Facebook has turned a new page… literally. This morning, Facebook released a new app called “Paper”, and it is stunning. The sleek design of Paper and abandonment of all things wrong with Facebook are lost with a simple click of a (free) download on the iTunes App Store.
As a slowly dwindling Facebook user myself, I doubted the new release to a seemingly dying social media site. But, after watching the beautiful Paper launch video this morning, my doubts diminished as even I was captivated by the crisp, sexy design interface.
Paper is a mix of Facebook and a news reader with a trendy version of the formerly clunky newsfeed we have unknowingly been addicted to since Facebook was founded in 2004. The beauty of Paper is that it focuses on stories. Large photographs and appealing text draw the viewer in to explore more. Not only are the pictures and text clear, the movements of navigation throughout the app are perfectly hip and desirable.
Paper is the new and improved vision of Facebook and more. Along with your Facebook news feed, you can also customize your Paper with different news topics (i.e. mine include Headlines, Scores, Exposure and Pop Life among others). The Headline section includes current news on a variety of sites such as The New York Times, BBC World News, CNN, Washington Post, etc. to ensure a variety of quality, beautiful information.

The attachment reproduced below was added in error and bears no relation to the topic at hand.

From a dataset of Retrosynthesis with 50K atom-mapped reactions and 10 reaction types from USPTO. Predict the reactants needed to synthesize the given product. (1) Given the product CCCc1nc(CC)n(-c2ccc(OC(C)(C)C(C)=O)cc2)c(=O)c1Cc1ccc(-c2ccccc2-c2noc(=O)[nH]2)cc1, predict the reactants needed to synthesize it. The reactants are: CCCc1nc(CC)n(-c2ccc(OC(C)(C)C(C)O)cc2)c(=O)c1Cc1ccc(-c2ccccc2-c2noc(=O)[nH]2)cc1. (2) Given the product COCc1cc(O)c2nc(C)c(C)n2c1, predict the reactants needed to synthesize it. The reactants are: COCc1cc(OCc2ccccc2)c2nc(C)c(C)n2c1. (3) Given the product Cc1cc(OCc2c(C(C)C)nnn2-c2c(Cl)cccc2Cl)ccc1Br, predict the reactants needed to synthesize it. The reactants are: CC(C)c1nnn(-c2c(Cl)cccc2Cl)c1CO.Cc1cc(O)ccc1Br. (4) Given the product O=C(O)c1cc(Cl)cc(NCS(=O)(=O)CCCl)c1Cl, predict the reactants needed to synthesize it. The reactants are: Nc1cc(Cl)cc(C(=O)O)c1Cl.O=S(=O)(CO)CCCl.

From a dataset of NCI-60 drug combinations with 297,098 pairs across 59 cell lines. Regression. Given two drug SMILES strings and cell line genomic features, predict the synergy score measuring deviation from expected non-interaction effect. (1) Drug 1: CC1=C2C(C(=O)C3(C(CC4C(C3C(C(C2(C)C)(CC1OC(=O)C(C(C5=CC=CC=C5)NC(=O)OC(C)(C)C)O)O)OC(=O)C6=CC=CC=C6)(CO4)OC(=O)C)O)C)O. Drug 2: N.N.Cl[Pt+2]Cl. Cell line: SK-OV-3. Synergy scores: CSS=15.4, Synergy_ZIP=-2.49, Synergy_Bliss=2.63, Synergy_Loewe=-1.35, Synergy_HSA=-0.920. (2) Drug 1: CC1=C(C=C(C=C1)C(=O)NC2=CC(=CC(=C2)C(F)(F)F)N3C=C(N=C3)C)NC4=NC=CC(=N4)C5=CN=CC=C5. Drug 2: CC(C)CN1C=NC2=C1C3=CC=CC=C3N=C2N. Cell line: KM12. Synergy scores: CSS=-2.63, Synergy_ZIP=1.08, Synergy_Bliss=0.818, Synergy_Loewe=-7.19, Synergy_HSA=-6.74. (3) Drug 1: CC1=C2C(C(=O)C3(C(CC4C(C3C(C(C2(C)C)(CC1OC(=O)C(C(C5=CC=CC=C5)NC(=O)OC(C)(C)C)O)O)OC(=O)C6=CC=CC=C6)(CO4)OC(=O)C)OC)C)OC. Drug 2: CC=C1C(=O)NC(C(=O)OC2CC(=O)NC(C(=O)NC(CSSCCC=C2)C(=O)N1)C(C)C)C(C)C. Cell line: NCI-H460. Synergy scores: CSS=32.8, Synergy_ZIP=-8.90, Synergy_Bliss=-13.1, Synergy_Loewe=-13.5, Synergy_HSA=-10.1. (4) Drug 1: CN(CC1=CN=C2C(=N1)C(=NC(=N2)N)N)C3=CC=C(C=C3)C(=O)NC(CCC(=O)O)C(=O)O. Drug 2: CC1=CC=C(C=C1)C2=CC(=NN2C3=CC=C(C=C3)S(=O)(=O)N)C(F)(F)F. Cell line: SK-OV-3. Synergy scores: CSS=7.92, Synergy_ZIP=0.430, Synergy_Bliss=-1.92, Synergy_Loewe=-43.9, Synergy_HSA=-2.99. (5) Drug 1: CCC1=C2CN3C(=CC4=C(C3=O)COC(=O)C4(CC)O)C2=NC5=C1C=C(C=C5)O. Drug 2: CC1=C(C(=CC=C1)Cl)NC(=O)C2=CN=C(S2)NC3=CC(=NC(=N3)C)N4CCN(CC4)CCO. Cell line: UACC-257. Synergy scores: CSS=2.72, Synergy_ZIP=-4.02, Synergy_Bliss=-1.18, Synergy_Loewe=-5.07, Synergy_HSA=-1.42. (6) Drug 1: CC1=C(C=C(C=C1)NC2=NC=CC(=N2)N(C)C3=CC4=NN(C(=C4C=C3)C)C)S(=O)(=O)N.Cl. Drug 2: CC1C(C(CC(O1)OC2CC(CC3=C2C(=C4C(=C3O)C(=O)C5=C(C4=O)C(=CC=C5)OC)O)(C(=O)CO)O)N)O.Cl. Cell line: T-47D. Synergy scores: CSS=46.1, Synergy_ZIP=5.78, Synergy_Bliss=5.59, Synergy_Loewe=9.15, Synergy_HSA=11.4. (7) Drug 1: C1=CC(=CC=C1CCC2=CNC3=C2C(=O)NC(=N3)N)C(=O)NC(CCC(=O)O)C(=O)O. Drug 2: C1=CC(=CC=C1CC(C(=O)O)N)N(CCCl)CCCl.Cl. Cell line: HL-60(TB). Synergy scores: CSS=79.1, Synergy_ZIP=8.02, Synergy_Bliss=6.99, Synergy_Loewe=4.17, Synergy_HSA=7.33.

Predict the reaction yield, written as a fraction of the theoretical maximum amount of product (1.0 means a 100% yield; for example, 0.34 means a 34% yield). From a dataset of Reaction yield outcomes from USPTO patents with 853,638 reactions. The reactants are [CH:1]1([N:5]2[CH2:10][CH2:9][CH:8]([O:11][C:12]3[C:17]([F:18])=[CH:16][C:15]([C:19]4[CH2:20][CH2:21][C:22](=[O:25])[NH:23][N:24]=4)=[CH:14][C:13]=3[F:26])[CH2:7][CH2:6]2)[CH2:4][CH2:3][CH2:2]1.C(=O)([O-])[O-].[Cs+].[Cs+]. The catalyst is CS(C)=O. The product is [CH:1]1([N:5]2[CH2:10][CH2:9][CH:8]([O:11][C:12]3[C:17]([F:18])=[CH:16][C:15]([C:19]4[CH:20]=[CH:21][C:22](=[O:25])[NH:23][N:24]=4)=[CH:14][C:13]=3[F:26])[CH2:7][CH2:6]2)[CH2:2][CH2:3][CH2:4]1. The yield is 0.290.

The question of whether Paper will make it big still remains unknown. Facebook didn’t hype up the release of Paper very much and I only discovered the new app today on my Feedly.com “Tech” news section. I’ve been busy reading up about the new app and other reviews by more qualified computer geeks than myself today and have only read positive things about Paper itself.
But, almost overshadowing the excitement of Paper, is the drama ensuing over the name of the new app. “Paper” is already a popular application for iPads in the iTunes App Store by creators FiftyThree. The CEO of FiftyThree, Georg Petschnigg, wrote a cleverly worded jab this morning at Facebook on the FiftyThree website simply addressing the situation by writing “An app about stories shouldn’t start with someone else’s story. Facebook should stop using our brand name.”
The question arises as to why Facebook would steal an already established, successful application’s name, especially one that was Apple’s 2012 iPad App of the Year. Wouldn’t you think that Facebook conducted a massive amount of research on the current state of the market, including applications with the same name as their future product…
Regardless of the name drama, Paper does reflect a beautiful, innovative social media/news reader product. In a world where Facebook is slowly becoming a habitual act rather than an enthusiastic exploration, will Paper revive Facebook’s life or simply become another failed app by Zuckerberg and crew?